Persuasion, manipulation and seduction are best described as cousins in a family tree of a genealogy. Although each term is different in meaning the end result of each are the similar. Depending on the information and the intentions of the persuader, this is how we can tell the difference from persuasion, manipulation, and seduction; According to Codoban (2006), author of from persuasion to manipulation and seduction.
It is almost impossible for people to avoid persuasion throughout the course of their day. If they listen to the radio or watch television, they encounter advertisements, news media and the opinions and values expressed by announcers, actors, show hosts and advertisers. If they go to work, they are likely to encounter persuasion from their boss, co-workers, or clients. If they share a home with other people, they are likely to engage is persuasion over what to eat, which television shows to watch or where to go for fun. Persuasion comes in many forms. Persuasion itself cannot be good or bad. By nature, it is neutral, until the intention of the persuader and the response of the persuadee are incorporated into the equation. It is only when put into practice and responded to that a particular persuasion can be considered positive or negative. For example, persuading a person to eat healthier foods is a good persuasion if you are genuinely concerned for their health, but doing so in order to evoke feelings of guilt or shame would be bad. Likewise, persuading someone to ride a roller coaster may seem harmless unless the persuadee is convinced to ignore medical complications or go against their will. There are some types of persuasion that, while they may not always be negative, usually carry a negative connotation. Two of these forms of persuasion are manipulation and seduction.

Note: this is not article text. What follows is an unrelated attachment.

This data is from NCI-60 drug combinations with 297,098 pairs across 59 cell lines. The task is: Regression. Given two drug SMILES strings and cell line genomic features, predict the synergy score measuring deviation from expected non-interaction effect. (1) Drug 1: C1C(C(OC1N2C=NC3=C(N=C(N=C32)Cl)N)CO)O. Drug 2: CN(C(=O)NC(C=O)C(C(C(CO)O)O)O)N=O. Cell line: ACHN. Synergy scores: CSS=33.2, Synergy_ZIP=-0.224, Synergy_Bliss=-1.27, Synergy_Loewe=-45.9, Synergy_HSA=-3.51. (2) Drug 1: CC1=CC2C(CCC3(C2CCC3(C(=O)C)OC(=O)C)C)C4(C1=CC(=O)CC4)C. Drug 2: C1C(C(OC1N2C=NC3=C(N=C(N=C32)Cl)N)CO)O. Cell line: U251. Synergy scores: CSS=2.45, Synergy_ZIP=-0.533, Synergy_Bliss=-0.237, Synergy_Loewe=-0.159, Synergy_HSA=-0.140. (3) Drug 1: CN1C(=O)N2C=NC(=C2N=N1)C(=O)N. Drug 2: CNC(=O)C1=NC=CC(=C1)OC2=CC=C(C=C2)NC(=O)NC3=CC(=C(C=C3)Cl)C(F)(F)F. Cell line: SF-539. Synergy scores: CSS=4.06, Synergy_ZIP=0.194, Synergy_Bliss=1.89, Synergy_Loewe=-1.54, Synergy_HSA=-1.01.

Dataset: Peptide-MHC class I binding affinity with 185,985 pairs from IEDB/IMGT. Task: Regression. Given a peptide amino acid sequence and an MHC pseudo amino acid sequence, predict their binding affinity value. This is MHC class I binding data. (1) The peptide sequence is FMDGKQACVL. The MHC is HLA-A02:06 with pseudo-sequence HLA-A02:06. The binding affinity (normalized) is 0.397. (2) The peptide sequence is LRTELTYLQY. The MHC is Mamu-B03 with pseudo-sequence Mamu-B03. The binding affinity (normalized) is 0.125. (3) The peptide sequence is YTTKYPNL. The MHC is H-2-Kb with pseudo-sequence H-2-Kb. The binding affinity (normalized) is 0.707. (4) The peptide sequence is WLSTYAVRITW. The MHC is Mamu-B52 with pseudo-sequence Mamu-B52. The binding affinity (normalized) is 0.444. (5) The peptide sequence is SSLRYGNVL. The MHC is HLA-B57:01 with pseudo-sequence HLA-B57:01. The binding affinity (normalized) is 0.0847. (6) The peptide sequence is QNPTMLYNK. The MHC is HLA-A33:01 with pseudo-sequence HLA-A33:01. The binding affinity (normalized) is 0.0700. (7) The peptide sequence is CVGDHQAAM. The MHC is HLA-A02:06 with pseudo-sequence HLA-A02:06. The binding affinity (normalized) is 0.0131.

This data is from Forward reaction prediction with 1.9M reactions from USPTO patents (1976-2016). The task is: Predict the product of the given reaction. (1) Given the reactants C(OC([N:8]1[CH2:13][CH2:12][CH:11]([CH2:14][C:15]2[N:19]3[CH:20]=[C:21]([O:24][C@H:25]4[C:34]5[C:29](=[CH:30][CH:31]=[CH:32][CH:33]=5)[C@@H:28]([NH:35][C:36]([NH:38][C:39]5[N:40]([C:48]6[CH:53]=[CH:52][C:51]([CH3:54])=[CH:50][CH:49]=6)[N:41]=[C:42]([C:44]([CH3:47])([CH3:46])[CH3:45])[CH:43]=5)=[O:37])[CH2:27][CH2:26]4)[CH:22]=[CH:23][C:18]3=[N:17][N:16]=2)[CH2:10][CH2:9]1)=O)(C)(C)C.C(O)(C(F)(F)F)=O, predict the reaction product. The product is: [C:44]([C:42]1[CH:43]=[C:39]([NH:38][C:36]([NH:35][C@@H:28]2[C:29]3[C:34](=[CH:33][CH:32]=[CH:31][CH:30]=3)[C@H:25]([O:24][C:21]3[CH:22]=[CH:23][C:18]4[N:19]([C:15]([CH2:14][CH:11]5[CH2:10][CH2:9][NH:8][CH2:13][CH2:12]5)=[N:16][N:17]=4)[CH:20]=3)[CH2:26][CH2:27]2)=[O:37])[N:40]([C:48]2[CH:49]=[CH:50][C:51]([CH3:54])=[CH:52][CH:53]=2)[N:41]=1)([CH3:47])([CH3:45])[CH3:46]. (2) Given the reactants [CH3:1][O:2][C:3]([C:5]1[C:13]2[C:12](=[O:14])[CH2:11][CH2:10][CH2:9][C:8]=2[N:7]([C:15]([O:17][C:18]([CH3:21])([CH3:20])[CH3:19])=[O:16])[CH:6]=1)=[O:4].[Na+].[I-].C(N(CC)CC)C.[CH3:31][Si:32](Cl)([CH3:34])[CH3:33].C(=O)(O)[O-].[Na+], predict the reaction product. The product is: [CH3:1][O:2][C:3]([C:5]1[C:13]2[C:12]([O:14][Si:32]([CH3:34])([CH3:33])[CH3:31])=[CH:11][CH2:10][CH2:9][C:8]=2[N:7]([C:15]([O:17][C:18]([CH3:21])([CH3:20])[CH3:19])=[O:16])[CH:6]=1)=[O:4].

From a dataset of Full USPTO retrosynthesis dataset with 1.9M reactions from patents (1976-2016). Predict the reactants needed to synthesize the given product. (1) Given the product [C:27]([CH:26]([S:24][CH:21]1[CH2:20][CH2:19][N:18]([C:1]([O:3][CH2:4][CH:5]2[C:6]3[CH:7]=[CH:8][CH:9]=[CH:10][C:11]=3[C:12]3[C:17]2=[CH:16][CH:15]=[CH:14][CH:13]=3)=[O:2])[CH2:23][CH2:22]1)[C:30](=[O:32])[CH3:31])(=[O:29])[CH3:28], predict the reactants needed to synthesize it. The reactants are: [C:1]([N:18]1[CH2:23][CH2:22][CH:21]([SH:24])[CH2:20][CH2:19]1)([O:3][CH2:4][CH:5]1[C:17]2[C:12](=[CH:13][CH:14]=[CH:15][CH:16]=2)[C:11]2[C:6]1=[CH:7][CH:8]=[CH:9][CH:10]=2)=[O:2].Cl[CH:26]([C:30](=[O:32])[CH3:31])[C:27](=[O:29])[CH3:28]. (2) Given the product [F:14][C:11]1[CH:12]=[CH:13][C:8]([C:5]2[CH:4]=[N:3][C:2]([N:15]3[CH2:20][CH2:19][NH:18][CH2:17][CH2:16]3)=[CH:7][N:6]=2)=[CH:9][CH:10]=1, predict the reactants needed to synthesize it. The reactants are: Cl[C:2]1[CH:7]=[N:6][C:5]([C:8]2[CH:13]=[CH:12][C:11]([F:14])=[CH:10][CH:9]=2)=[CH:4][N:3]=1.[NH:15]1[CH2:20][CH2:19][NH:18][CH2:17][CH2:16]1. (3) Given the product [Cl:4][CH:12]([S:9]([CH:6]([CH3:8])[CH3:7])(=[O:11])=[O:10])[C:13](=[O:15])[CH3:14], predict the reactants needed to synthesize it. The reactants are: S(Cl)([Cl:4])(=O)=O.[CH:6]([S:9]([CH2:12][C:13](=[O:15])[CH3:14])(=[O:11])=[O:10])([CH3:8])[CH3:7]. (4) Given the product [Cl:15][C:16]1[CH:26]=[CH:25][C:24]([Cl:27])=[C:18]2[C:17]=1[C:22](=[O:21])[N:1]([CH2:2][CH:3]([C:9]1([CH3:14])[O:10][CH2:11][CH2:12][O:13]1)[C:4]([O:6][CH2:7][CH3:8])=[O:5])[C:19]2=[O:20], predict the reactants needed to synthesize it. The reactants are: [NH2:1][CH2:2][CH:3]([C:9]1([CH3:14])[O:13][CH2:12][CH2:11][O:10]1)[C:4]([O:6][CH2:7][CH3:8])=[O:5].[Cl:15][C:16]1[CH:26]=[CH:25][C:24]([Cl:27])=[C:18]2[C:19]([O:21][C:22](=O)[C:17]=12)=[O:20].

A perfect example of the modern day persuasion, manipulation and seduction is when I politician is...
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